Afghanistan’s new Taliban rulers have set up a ministry for the “propagation of virtue and the prevention of vice” in the building that once housed the Women’s Affairs Ministry.
Officials escorted out World Bank staff on Saturday as part of the forced move.
It is the latest sign that the Taliban are restricting women’s rights as they settle into government, a month after they overran the capital Kabul.
In their first period of rule in the 1990s, the Taliban denied girls and women the right to education and barred them from public life.
Separately, three explosions targeted Taliban vehicles in the eastern provincial capital of Jalalabad on Saturday, killing three people and wounding 20, witnesses said.
There was no immediate claim of responsibility, but militants with the affiliate of the so-called Islamic State in Afghanistan, Isis-K, headquartered in the area, are enemies of the Taliban.
The Taliban are facing major economic and security problems as they attempt to govern, and a growing challenge by IS insurgents would further stretch their resources.
In Kabul, a new sign outside the women’s affairs ministry announced it is now the “Ministry for Preaching and Guidance and the Propagation of Virtue and the Prevention of Vice”.
Employees of the World Bank’s 100 million dollar Women’s Economic Empowerment and Rural Development Programme, which was run out of the Women’s Affairs Ministry, were escorted off the grounds on Saturday, said programme member Sharif Akhtar, who was among those being removed.
Mabouba Suraj, who heads the Afghan Women’s Network, said she was astounded by the flurry of orders released by the Taliban-run government restricting women and girls.
Meanwhile, the Taliban-run education ministry asked boys from grades 7-12 back to school on Saturday along with their male teachers, but there was no mention of girls in those grades returning to school.
Previously, the Taliban’s minister of higher education minister had said girls would be given equal access to education, albeit in gender-segregated settings.
“It is becoming really, really troublesome. Is this the stage where the girls are going to be forgotten?” Ms Suraj said. “I know they don’t believe in giving explanations, but explanations are very important.”
She speculated that the contradictory statements perhaps reflect divisions within the Taliban as they seek to consolidate their power, with the more pragmatic within the movement losing out to hardliners, at least for now.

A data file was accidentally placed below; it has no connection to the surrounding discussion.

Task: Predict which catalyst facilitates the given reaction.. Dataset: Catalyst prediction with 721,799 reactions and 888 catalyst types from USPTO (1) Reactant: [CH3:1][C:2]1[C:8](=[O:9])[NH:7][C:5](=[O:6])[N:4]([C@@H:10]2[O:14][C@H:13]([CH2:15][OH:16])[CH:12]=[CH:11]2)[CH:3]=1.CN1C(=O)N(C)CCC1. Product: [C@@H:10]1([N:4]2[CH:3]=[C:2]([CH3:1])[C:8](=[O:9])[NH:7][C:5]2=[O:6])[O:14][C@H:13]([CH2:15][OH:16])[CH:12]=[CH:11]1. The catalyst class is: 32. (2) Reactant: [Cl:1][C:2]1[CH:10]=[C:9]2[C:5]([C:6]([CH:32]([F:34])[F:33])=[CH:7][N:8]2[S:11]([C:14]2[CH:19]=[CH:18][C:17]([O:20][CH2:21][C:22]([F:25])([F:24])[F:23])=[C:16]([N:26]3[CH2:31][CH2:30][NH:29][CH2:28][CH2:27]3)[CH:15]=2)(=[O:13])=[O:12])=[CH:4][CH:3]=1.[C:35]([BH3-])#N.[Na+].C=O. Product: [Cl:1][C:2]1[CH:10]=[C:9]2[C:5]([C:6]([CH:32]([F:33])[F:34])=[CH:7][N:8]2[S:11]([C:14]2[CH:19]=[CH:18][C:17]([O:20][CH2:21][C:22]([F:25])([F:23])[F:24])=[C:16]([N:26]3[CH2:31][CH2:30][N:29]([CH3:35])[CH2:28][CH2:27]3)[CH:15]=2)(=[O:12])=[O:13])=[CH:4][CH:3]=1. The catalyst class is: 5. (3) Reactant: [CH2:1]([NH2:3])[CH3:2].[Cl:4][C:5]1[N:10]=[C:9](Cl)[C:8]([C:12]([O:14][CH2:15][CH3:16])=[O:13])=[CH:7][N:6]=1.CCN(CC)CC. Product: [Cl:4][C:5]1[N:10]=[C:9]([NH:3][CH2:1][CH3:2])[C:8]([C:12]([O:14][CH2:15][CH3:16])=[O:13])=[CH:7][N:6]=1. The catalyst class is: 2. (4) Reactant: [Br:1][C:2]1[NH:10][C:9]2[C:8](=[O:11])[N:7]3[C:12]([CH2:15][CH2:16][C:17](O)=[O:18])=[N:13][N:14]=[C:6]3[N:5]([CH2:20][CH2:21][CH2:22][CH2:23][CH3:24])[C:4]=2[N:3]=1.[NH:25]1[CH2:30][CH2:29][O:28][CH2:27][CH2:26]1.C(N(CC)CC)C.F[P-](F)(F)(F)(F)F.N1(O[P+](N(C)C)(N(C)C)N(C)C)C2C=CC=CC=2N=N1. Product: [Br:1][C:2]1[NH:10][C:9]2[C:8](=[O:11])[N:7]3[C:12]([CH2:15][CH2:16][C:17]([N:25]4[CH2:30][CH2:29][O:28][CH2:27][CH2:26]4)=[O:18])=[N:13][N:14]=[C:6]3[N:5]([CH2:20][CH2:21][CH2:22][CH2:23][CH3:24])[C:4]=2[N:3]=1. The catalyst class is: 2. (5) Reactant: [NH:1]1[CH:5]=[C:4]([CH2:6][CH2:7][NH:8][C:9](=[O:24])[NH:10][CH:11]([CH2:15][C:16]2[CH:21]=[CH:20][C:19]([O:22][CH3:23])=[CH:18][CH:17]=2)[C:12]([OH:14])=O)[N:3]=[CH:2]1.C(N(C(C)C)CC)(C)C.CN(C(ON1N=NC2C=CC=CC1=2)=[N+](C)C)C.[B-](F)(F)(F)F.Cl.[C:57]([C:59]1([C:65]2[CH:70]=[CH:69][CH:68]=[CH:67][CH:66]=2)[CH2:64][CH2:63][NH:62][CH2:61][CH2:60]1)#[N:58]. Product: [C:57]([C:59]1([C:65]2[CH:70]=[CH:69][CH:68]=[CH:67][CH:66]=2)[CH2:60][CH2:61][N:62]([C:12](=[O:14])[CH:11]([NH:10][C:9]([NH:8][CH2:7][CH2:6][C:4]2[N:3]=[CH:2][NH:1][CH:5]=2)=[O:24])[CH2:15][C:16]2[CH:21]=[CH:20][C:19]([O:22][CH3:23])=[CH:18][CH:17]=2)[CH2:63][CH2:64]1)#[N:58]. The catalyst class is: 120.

Statements from the Taliban leadership often reflect a willingness to engage with the world, open public spaces to women and girls and protect Afghanistan’s minorities, but orders to its rank and file on the ground are contradictory, and restrictions, particularly on women, have been implemented.
Ms Suraj, an Afghan American who returned to the country in 2003 to promote women’s rights and education, said many activists have left the country.
She said she stayed in an effort to engage with the Taliban and find a middle ground, but has not been able to get the leadership to meet activists who have remained to talk with women about the way forward.
“We have to talk. We have to find a middle ground,” she said.
Also on Saturday, an international flight by Pakistan’s national carrier left Kabul’s airport with 322 passengers on board, and a flight by Iran’s Mahan Air departed with 187 passengers on board, an airport official said.
The official said the two flights departed on Saturday morning. The identities and nationalities of those on board were not immediately known.
They were the latest international flights to depart Kabul in the past week as technical teams from Qatar and Turkey get the airport up to standard for international commercial aircraft.
A Qatar Airways flight on Friday took more Americans out of Afghanistan, according to Washington’s peace envoy, the third such airlift by the Middle East carrier since the Taliban takeover and the frantic US troop pullout.